Eastern Chipmunk (Tamias striatus)
The Eastern Chipmunk is actually a small ground squirrel. It has reddish brown fur and a white belly, with 2 white stripes bordered by black on each side and a fifth black stripe down the center of its back. It has short rounded ears that stick straight up, and white stripes above and below each eye. The chipmunk has pouches in its cheeks to store and carry its food, and its tail sticks straight up like a flag when it runs. When upset or startled, the chipmunk makes a loud chattering noise. Chipmunks communicate with each other through chatter and in fact get their name from the loud 'chip' sound they make.
Chipmunks are native to North America and can be found in southeastern Canada and most of the eastern United States. They live in a variety of habitats, from deciduous forest, to bushy areas at the edge of the forest and even in rocky areas. It is not unusual to find chipmunks living in the foundations of human housing or in rock walls near houses, or even in woodpiles.
Chipmunks are diurnal and spend most of their waking hours gathering and storing food. They are omnivores and their diet consists mainly of nuts, acorns, seeds, mushrooms, fruits, berries and corn. However, they also eat insects, snails, slugs, bird eggs, salamanders, small snakes, small mammals such as mice, and even some plants. They collect most of their food from the ground but will climb trees to get acorns and fruit. Chipmunks only store hard food that will not mold, such as nuts, pine cones and seeds. They often store up to 8 pounds of food in their burrows. This cache of food is supposed to last the chipmunk through the winter.
Most people think chipmunks hibernate but they don't go into true hibernation. They wake every couple weeks to eat from their cache of food. Their burrow usually consists of several small room-like areas connected by tunnels. There will be a place for food storage and a room for sleeping. Most chipmunks will even have a "bathroom" area so that their sleeping quarters are not soiled. During warm months, the chipmunk will often clean the bathroom area, carrying the waste far away from the opening of the burrow so it doesn't attract predators. Since a chipmunk continues digging its burrow all its life, the burrow tunnels often can extend 30 feet or more with several exits for emergencies.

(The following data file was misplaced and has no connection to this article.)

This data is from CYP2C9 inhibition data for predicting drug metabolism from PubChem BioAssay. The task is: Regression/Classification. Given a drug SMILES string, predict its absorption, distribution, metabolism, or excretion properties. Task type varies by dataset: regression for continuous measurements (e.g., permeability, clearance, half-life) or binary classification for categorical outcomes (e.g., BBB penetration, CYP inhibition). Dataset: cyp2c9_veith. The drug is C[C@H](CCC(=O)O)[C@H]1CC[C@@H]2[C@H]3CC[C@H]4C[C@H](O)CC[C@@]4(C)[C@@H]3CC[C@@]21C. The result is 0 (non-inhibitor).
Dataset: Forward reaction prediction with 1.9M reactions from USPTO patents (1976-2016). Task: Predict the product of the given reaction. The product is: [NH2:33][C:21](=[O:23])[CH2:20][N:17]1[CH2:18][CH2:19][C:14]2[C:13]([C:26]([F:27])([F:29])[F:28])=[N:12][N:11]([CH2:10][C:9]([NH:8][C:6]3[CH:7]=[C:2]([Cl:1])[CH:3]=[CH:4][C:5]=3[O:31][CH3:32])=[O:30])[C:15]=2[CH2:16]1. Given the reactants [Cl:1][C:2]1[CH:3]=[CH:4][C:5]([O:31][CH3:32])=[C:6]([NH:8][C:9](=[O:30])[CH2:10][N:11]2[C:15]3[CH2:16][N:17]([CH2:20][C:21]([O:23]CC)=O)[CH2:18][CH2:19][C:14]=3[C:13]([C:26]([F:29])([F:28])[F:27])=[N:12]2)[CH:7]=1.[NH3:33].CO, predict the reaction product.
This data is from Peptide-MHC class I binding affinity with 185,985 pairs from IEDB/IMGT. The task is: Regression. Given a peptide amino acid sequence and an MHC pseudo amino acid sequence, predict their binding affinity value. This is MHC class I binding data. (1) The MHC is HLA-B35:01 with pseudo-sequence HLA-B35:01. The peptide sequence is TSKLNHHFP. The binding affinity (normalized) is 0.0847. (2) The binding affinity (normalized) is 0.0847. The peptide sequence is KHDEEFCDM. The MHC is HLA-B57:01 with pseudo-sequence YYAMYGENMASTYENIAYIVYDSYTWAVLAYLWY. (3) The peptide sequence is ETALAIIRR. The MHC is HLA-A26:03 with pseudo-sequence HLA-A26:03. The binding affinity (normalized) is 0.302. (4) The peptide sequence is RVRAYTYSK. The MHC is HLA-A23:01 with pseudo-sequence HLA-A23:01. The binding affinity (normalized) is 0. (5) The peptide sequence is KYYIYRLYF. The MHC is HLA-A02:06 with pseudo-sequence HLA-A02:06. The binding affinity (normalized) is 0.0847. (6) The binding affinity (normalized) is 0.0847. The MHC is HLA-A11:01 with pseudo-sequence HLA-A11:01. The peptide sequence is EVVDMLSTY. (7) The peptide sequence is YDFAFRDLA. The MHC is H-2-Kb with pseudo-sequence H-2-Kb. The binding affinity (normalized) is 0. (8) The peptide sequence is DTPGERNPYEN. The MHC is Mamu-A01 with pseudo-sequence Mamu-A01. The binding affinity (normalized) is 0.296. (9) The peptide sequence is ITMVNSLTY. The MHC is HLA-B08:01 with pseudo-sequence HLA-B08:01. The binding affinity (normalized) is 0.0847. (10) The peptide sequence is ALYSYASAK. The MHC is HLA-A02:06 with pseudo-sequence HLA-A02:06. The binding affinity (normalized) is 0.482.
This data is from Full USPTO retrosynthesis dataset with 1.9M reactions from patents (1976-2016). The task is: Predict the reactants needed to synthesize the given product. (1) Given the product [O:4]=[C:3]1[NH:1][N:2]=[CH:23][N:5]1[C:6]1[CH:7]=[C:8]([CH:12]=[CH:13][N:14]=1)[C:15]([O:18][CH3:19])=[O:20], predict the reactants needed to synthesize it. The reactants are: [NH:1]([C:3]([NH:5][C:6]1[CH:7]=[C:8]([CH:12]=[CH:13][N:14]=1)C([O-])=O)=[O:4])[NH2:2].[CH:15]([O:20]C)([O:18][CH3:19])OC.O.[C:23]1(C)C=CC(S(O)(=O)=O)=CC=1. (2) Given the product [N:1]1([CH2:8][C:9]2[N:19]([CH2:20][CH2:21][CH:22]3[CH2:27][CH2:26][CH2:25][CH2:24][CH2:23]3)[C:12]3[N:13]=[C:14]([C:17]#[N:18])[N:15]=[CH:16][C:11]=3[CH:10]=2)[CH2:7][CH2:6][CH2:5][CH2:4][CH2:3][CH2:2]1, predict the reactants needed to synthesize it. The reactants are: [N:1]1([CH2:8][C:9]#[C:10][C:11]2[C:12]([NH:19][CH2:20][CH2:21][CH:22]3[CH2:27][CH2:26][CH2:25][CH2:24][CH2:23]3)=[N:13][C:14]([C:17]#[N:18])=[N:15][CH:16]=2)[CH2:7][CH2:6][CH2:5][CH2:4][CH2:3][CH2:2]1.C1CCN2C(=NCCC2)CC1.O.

Chipmunks usually have two breeding seasons: from February to April and from June to August. During these times, the female will be ready to mate for 3-10 days and males will gather in her territory to compete for the chance to mate with her. After mating, the male leaves the female to raise the young on her own. After a 31 day pregnancy, there will be a litter of usually four or five babies born, but there can be as many as eight or nine. They will nurse for approximately 6 weeks before mom begins to take them out foraging with her. At about 8 weeks of age, the baby chipmunks are weaned and ready to leave the nest and establish their own territories. Young chipmunks are fully grown by three months but will not usually become sexually mature until the following year. A chipmunk's life span is usually 2-3 years in the wild, but can be 5-8 years in captivity. Chipmunks can be easily tamed and are sometimes captured for the pet industry.
Natural predators of Eastern chipmunks include hawks, owls, raccoons, fox, coyotes and house cats. As mentioned above, man can also be a predator, although chipmunks usually manage to coexist peacefully with man. The Eastern chipmunk is useful to the environment since its habit of eating insects often helps keep that population under control. Chipmunks also help in the propagation of new vegetation by spreading plant seed and fungi, either by burying them in a soon to be forgotten cache or by eating fruit and mushrooms and eliminating the seeds and spores elsewhere.